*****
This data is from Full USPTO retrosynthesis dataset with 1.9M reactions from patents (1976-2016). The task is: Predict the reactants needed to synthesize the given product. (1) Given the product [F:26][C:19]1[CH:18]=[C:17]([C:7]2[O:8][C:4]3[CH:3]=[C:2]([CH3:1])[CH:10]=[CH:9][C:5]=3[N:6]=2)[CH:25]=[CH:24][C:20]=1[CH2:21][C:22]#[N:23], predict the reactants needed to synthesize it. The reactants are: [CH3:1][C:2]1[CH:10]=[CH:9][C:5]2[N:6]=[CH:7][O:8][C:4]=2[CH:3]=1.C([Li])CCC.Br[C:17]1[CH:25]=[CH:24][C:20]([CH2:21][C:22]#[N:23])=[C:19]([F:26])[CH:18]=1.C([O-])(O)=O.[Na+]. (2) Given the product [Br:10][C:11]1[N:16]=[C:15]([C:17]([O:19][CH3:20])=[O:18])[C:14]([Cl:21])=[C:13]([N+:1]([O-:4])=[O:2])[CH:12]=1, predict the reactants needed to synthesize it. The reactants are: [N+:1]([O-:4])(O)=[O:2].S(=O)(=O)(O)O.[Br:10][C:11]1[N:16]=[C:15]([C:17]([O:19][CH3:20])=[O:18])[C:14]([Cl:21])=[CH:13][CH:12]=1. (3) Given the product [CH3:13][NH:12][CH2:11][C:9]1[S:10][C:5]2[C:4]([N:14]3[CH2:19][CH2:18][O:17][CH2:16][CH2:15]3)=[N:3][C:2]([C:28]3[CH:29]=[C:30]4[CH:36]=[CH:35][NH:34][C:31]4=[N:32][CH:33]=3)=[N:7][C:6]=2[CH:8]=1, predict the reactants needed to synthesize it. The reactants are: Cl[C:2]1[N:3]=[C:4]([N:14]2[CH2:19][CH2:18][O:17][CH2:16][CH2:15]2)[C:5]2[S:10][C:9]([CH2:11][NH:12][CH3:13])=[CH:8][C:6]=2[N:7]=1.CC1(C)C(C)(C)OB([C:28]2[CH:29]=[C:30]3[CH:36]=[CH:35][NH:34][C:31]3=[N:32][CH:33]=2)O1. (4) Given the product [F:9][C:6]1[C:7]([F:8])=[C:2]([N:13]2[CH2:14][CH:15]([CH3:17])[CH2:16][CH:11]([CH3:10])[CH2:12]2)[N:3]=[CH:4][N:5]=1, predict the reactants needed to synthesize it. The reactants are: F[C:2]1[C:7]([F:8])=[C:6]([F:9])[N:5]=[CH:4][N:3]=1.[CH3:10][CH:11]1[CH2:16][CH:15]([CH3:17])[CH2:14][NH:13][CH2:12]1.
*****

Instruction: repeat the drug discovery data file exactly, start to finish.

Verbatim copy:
This data is from Full USPTO retrosynthesis dataset with 1.9M reactions from patents (1976-2016). The task is: Predict the reactants needed to synthesize the given product. (1) Given the product [F:26][C:19]1[CH:18]=[C:17]([C:7]2[O:8][C:4]3[CH:3]=[C:2]([CH3:1])[CH:10]=[CH:9][C:5]=3[N:6]=2)[CH:25]=[CH:24][C:20]=1[CH2:21][C:22]#[N:23], predict the reactants needed to synthesize it. The reactants are: [CH3:1][C:2]1[CH:10]=[CH:9][C:5]2[N:6]=[CH:7][O:8][C:4]=2[CH:3]=1.C([Li])CCC.Br[C:17]1[CH:25]=[CH:24][C:20]([CH2:21][C:22]#[N:23])=[C:19]([F:26])[CH:18]=1.C([O-])(O)=O.[Na+]. (2) Given the product [Br:10][C:11]1[N:16]=[C:15]([C:17]([O:19][CH3:20])=[O:18])[C:14]([Cl:21])=[C:13]([N+:1]([O-:4])=[O:2])[CH:12]=1, predict the reactants needed to synthesize it. The reactants are: [N+:1]([O-:4])(O)=[O:2].S(=O)(=O)(O)O.[Br:10][C:11]1[N:16]=[C:15]([C:17]([O:19][CH3:20])=[O:18])[C:14]([Cl:21])=[CH:13][CH:12]=1. (3) Given the product [CH3:13][NH:12][CH2:11][C:9]1[S:10][C:5]2[C:4]([N:14]3[CH2:19][CH2:18][O:17][CH2:16][CH2:15]3)=[N:3][C:2]([C:28]3[CH:29]=[C:30]4[CH:36]=[CH:35][NH:34][C:31]4=[N:32][CH:33]=3)=[N:7][C:6]=2[CH:8]=1, predict the reactants needed to synthesize it. The reactants are: Cl[C:2]1[N:3]=[C:4]([N:14]2[CH2:19][CH2:18][O:17][CH2:16][CH2:15]2)[C:5]2[S:10][C:9]([CH2:11][NH:12][CH3:13])=[CH:8][C:6]=2[N:7]=1.CC1(C)C(C)(C)OB([C:28]2[CH:29]=[C:30]3[CH:36]=[CH:35][NH:34][C:31]3=[N:32][CH:33]=2)O1. (4) Given the product [F:9][C:6]1[C:7]([F:8])=[C:2]([N:13]2[CH2:14][CH:15]([CH3:17])[CH2:16][CH:11]([CH3:10])[CH2:12]2)[N:3]=[CH:4][N:5]=1, predict the reactants needed to synthesize it. The reactants are: F[C:2]1[C:7]([F:8])=[C:6]([F:9])[N:5]=[CH:4][N:3]=1.[CH3:10][CH:11]1[CH2:16][CH:15]([CH3:17])[CH2:14][NH:13][CH2:12]1.